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EUCOTAX Series on European Taxation Volume 50
The OECD’s Base Erosion and Profit Shifting (BEPS) project promises to make effective inroads into the much criticized corporate tax strategy known as aggressive transfer pricing, whereby the profitability of subsidiaries in different jurisdictions is “managed” via mispricing with the intent of minimizing the corporation’s overall tax burden. Although the OECD BEPS project is an ongoing endeavor, its accomplishments to date and developing trends are discernible. This book, including contributions by outstanding and renowned transfer pricing experts both from practice and academia, analyses these trends, and proposes reforms which would ensure that transfer pricing outcomes are better aligned with economic activities and value creation, which achieves a more equitable distribution of profits among different countries.
Each chapter is dedicated to specific sections of the OECD’s BEPS Action Plan. Among the topics and issues covered are the following:
- arm’s length principle and its ongoing development;
- allocation of risk and recharacterization;
- intangibles (both license model and cost contribution arrangements);
- interest deductions and intra-group financing;
- low value-adding services;
- commissionaire arrangements and low-risk distributors;
- attribution of profits to permanent establishments;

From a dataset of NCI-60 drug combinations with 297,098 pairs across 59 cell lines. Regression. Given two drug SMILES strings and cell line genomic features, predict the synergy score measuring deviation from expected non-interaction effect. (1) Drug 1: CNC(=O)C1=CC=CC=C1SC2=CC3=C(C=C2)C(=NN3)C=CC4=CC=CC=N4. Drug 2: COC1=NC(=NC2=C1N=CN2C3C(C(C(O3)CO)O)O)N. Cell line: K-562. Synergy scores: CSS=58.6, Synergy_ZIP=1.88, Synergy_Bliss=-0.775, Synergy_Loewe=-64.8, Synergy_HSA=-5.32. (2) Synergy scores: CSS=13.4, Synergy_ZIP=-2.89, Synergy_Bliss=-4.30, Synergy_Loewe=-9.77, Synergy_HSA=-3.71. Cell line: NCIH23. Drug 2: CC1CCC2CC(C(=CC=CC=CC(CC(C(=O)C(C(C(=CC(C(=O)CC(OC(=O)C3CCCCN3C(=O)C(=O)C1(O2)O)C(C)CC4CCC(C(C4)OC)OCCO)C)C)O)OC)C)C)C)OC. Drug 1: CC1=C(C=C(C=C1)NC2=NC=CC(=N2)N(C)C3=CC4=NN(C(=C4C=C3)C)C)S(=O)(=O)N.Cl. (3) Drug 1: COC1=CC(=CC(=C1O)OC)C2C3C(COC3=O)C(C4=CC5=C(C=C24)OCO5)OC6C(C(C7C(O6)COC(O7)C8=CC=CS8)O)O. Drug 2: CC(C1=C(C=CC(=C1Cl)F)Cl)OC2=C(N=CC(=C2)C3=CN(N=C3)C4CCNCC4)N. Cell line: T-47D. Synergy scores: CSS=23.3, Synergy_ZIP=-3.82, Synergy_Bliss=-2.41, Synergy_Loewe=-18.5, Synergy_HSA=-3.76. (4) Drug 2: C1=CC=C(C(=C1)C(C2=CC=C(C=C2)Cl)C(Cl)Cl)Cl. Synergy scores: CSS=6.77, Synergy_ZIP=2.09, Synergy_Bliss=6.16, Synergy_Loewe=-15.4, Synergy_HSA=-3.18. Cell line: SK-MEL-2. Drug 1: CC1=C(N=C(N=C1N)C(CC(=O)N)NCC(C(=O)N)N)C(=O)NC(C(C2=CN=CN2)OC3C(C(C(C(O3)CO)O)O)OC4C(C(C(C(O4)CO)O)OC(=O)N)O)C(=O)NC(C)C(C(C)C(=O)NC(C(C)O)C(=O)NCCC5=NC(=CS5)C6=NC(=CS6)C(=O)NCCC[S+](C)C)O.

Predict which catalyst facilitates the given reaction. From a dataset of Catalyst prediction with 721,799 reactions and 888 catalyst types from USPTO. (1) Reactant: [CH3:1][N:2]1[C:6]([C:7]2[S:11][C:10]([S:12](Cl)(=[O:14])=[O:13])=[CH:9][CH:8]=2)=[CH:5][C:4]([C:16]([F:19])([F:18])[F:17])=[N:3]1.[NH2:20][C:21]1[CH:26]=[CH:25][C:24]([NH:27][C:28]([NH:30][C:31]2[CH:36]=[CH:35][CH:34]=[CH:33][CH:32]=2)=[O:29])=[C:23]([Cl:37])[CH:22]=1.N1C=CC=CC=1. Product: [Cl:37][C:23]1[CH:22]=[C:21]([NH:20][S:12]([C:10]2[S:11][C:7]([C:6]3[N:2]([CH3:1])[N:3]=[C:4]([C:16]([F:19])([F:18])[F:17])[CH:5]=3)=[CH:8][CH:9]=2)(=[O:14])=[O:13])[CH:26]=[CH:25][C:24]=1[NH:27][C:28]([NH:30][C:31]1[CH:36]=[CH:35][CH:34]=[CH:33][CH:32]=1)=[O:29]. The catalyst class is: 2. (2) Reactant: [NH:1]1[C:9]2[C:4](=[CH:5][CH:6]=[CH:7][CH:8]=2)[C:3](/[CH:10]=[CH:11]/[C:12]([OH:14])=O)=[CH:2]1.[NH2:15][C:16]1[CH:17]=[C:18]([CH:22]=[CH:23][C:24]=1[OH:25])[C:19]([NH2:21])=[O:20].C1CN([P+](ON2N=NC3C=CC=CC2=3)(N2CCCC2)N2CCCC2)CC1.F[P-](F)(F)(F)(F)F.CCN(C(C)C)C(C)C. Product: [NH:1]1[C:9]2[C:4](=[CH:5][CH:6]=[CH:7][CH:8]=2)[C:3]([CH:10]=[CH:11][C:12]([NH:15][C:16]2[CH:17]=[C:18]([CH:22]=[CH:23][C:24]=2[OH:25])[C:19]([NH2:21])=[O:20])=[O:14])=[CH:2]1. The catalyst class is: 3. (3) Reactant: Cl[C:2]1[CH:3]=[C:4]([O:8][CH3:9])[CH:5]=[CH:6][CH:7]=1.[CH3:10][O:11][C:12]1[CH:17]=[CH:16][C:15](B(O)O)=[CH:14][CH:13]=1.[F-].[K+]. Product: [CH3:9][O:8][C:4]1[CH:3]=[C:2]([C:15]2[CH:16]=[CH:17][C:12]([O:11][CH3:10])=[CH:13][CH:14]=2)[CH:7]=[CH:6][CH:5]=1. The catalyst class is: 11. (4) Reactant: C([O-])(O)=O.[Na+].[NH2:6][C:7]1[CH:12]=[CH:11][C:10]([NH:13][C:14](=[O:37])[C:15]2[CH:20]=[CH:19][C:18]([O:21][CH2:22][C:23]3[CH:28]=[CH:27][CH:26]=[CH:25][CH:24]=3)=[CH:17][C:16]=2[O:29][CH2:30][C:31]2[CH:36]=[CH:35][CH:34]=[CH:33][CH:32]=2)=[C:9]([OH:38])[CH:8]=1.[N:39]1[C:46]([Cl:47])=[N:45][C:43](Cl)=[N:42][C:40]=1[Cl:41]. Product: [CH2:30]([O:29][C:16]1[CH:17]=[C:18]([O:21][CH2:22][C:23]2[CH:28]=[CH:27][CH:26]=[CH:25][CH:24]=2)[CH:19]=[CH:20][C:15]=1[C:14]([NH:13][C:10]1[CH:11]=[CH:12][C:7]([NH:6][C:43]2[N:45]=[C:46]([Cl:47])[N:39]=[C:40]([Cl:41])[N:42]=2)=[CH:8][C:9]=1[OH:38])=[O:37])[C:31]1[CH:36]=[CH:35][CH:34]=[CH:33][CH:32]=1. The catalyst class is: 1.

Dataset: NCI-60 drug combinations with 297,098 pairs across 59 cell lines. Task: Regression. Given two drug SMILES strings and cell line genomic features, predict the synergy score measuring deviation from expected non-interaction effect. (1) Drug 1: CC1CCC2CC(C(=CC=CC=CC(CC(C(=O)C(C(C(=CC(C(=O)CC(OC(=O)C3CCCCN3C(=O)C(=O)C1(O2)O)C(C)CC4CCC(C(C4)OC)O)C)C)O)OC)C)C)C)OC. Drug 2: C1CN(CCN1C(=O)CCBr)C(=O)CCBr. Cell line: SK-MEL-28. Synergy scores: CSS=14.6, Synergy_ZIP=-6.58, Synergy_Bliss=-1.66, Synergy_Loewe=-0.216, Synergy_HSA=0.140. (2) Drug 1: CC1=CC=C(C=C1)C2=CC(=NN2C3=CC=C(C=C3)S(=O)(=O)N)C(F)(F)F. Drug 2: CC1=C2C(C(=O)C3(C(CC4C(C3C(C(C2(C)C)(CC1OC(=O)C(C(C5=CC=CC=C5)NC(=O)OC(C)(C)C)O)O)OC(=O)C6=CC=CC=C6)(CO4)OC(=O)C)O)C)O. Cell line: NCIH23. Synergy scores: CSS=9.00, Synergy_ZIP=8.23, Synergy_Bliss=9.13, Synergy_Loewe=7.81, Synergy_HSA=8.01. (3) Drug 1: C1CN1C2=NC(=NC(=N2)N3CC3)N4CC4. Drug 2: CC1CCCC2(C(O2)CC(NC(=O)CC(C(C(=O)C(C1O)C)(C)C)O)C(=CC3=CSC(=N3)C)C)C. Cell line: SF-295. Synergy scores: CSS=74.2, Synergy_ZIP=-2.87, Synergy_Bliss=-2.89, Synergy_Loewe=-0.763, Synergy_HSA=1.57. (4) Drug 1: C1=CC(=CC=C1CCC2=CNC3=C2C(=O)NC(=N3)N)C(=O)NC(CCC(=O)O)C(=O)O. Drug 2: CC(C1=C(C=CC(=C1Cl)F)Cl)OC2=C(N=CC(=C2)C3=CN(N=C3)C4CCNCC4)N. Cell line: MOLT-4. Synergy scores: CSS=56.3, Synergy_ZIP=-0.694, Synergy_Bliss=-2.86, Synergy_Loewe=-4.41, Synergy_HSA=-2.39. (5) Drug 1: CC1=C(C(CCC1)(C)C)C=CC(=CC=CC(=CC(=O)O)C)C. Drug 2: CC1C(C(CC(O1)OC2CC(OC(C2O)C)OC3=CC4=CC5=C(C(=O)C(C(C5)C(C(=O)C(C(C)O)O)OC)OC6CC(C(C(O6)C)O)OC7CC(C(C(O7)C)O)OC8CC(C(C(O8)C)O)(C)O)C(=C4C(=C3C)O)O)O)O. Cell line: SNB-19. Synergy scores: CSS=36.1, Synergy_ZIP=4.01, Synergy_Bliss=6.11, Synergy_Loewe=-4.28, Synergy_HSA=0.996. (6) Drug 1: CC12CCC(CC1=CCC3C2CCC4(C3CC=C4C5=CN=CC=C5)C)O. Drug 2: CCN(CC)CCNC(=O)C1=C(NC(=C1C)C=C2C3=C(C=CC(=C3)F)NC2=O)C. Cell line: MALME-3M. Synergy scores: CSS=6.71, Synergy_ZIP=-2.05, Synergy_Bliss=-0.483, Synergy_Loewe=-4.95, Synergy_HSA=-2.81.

- documentation requirements (including Country-by-Country Reporting).
Within these topics, measures to identify the commercial and financial relationships inside multinational enterprises, to accurately delineate actual transactions, as well as guidance on defining risk and its allocation among entities of a multinational enterprise are discussed.
The book is based on papers presented and discussed at the first Global Transfer Pricing Conference hosted in February 2016 by the WU Transfer Pricing Center at the Institute for Austrian and International Tax Law at WU (Vienna University of Economics and Business).
The most up-to-date and thorough consideration of transfer pricing yet published, this book will prove invaluable for all parties currently facing questions related to transfer pricing in a post-BEPS world, especially those in charge of finding an ideal answer to them: academics, practitioners (including in-house and advisory counsel), international organizations, CEOs and CFOs of multinational enterprises, and government officials who are tax and transfer pricing experts.